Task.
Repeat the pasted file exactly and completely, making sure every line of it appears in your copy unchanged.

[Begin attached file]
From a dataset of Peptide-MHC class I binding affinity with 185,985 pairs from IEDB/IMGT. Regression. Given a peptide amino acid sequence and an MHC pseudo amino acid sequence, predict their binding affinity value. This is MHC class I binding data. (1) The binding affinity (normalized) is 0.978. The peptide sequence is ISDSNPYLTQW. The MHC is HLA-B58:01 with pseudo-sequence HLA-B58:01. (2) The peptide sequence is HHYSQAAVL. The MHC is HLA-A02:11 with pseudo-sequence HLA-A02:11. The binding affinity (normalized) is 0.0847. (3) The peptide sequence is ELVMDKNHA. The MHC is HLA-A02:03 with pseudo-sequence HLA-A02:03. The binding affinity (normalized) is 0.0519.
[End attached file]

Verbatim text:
From a dataset of Peptide-MHC class I binding affinity with 185,985 pairs from IEDB/IMGT. Regression. Given a peptide amino acid sequence and an MHC pseudo amino acid sequence, predict their binding affinity value. This is MHC class I binding data. (1) The binding affinity (normalized) is 0.978. The peptide sequence is ISDSNPYLTQW. The MHC is HLA-B58:01 with pseudo-sequence HLA-B58:01. (2) The peptide sequence is HHYSQAAVL. The MHC is HLA-A02:11 with pseudo-sequence HLA-A02:11. The binding affinity (normalized) is 0.0847. (3) The peptide sequence is ELVMDKNHA. The MHC is HLA-A02:03 with pseudo-sequence HLA-A02:03. The binding affinity (normalized) is 0.0519.